Something is cooking in Portugal

I don't usually write about politics, for me that is more often a never-ending discussion about tastes, rather than facts.

However, one senses a disturbance in the forces at Portugal. For the first time over the last (35?) years we see a change in landscape. For those non-familiar with Portuguese politics, the country is historically ruled by either one of the two large parties. Basically, one "misbehaves" and then comes the other to "repair". Vice-versa on next elections as voters grow anemic and disconnected from whomever gets elected.

This year wasn't the case. The ruling party is seen as "misbehaving" and the other party didn't got a majority, in other words, didn't convinced a significant part of the population to vote for them. This isn't unusual, what happened as different was the large number of votes going to other two minor parties and the fact that most citizens got up from their sofas to vote who "rules" them for the next years.

For the first time, I'm watching how the second largest party is now forced to negotiate with these smaller parties to reach an agreement. How since a long time they have to review what was promised during election time and get audited by other parties to ensure they keep what was promised.

In other words, for the first time watching what I'd describe as a realistic democratic process happening in our corner of Europe. Might seem strong words, but fact is that ruling a government by majority (in our context) is a carte blanche to rule over public interests. Go to Portugal, ask if they feel the government works on their behalf or against. Ask them for specific examples from recent years that support their claim, they quickly remember epic fights to prevent expensive airports from being built (Ota) by government or the extensive (and expensive) network of highways that got built with EU money and are today empty, still serving only the private interest of companies charging tolls on them.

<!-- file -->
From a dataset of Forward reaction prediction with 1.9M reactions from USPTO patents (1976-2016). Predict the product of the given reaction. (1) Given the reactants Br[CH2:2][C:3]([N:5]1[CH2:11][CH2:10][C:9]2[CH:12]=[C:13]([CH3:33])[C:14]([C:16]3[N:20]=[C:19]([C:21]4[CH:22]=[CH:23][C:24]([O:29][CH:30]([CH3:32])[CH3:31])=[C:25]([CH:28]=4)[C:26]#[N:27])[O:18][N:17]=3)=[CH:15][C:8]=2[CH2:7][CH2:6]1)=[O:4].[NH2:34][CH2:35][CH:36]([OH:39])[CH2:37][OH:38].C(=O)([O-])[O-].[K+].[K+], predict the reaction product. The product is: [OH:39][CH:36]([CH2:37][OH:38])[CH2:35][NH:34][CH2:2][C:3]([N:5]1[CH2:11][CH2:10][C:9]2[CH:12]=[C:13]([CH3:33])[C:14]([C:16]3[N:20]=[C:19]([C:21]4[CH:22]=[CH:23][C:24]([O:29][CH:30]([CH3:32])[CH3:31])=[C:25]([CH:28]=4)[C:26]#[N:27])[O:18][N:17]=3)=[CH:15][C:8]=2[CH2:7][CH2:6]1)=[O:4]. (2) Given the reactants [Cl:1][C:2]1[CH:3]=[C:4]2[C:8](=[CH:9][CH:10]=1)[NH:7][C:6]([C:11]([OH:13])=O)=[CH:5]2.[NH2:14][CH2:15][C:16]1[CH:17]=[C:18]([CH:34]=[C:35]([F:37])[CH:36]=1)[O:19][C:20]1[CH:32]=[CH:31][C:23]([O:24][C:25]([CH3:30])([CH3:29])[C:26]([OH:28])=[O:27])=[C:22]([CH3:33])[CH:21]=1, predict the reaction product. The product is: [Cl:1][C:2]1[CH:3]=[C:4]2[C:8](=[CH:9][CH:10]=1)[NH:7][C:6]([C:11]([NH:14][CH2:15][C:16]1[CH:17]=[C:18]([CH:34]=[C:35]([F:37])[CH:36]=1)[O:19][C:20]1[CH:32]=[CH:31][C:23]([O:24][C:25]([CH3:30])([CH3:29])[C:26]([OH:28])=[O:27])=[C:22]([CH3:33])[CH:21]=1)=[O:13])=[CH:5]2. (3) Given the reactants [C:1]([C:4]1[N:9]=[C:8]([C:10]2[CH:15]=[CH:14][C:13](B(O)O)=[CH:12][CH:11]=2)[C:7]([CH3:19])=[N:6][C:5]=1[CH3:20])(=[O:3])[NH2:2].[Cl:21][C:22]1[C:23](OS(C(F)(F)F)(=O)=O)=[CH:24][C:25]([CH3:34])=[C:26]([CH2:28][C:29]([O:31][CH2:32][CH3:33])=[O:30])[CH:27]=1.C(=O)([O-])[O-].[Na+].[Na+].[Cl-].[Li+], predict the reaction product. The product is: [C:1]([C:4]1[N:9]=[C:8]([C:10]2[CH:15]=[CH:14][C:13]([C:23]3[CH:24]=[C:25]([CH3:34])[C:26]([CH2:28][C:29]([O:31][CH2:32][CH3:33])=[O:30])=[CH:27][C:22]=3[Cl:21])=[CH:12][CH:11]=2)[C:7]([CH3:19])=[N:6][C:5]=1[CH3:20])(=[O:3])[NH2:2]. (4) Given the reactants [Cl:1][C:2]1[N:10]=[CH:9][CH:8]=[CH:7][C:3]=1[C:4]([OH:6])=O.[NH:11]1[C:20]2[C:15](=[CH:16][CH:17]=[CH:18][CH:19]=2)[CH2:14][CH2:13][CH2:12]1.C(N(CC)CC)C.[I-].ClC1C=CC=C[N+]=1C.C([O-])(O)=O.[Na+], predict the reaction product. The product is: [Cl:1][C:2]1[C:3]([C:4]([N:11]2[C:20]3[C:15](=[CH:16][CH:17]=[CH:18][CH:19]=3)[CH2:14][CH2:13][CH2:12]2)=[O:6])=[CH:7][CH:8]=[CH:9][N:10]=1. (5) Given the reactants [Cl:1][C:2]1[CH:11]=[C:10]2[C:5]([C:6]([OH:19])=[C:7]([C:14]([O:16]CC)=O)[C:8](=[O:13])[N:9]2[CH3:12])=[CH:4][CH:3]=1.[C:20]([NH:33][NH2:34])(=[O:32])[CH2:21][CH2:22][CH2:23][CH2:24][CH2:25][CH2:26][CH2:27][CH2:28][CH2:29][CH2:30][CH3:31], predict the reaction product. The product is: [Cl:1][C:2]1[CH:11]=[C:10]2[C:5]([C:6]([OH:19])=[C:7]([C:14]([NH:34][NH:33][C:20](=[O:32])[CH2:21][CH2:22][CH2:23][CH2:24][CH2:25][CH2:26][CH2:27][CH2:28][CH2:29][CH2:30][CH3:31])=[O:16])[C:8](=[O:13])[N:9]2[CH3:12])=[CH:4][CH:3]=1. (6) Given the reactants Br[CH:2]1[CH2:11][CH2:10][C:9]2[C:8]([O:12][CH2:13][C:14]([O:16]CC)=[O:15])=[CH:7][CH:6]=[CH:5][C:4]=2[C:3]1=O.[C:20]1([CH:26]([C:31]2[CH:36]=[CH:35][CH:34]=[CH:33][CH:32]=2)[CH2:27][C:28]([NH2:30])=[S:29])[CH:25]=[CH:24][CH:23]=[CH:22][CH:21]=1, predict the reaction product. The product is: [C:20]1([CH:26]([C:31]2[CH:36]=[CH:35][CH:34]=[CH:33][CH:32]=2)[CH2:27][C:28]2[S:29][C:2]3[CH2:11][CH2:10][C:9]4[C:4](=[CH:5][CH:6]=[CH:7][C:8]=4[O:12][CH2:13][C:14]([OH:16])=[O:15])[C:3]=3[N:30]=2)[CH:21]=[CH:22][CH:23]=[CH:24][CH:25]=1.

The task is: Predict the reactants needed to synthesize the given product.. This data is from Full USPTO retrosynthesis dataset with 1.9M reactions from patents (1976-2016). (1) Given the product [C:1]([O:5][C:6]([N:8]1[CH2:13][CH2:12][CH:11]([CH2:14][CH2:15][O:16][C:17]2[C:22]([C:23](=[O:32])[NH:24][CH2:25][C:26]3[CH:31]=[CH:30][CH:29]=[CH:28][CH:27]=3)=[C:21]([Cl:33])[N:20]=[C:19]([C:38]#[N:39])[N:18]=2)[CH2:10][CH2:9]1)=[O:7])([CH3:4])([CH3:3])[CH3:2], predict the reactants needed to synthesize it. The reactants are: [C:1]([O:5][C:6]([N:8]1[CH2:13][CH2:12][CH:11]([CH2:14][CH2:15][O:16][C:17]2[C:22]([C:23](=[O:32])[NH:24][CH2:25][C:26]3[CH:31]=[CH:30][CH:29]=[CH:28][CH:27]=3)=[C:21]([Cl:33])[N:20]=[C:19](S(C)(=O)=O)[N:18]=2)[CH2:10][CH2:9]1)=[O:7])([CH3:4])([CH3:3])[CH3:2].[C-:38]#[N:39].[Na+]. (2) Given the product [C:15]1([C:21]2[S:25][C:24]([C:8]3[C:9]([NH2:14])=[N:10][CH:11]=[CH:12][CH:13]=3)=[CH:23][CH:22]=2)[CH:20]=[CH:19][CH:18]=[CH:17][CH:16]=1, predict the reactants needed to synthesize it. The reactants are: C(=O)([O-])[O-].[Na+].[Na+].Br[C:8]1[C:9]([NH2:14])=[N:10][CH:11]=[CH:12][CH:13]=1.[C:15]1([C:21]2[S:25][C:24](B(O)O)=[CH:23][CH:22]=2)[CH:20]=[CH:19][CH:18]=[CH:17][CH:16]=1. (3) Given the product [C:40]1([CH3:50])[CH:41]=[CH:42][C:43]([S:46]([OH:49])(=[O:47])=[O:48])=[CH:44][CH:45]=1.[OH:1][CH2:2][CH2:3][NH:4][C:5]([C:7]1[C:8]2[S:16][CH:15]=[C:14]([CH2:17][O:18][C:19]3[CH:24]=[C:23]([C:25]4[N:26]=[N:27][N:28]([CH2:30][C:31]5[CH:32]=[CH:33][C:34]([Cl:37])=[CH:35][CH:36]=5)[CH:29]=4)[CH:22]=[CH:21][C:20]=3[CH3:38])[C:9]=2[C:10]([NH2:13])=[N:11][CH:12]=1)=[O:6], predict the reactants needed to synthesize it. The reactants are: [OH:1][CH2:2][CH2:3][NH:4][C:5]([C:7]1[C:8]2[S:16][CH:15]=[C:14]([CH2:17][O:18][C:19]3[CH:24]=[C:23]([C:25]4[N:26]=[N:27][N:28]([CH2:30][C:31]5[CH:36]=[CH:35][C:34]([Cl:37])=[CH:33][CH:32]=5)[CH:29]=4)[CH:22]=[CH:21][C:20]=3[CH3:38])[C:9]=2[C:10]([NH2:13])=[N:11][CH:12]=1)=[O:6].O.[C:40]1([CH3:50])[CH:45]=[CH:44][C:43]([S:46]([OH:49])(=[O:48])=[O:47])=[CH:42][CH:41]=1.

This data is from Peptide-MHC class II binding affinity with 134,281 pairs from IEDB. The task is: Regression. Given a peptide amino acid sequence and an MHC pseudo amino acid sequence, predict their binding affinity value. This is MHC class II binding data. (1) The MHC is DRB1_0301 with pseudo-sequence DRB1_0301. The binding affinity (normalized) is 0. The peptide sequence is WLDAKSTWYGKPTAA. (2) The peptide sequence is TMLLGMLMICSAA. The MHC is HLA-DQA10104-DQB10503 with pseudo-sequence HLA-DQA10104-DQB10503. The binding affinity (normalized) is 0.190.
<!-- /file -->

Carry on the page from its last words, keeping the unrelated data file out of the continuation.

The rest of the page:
There was (and still exists) a too-high level of corruption on higher instances of government (just look at our former prime-minister, recently in jail) or the current prime-minister (ask him about "tecnoforma" or about his friend "Dr. Relvas") and so exists a positive impact when small parties get higher voting representation, forcing the majority administrations to be audited and checked in public.

You see, most of this situation derives from a control of mind-share. In previous centuries you'd get support from local cities by promoting your party followers to administrative positions. Later came newspapers (which got tightly controlled), then radio (eventually regulated to forbid rogue senders), then TV (which to date has only two private channels and two state-owned channels) and now comes the Internet.

With the Internet there is a problem. The local government parties with majority are not controlling the platforms where people exchange their thoughts. Portuguese use facebook (hate or like it, that's what common families and friends use between them) and facebook couldn't (currently) care less about elections in Portugal, nor could either of the large parties have resources to make facebook biased to their interests. So what we have is a large platform where public news can be debunked as false or plain biased, where you can see how other citizens really feel about the current state of affairs, where smaller parties get a balanced chance to be read, heard and now even voted by people who support what they stand up for.

For the first time I see the Internet making a real difference in enabling people to be connected between themselves and enabling the population to collectively learn and change the course of their history, together. As for the Portuguese, you see the big parties worried that this thing of re-elections in automatic pilot is no longer assured. They too need to work together now. Portuguese, please do keep voting. For me this is democracy in action. Today I'm happy.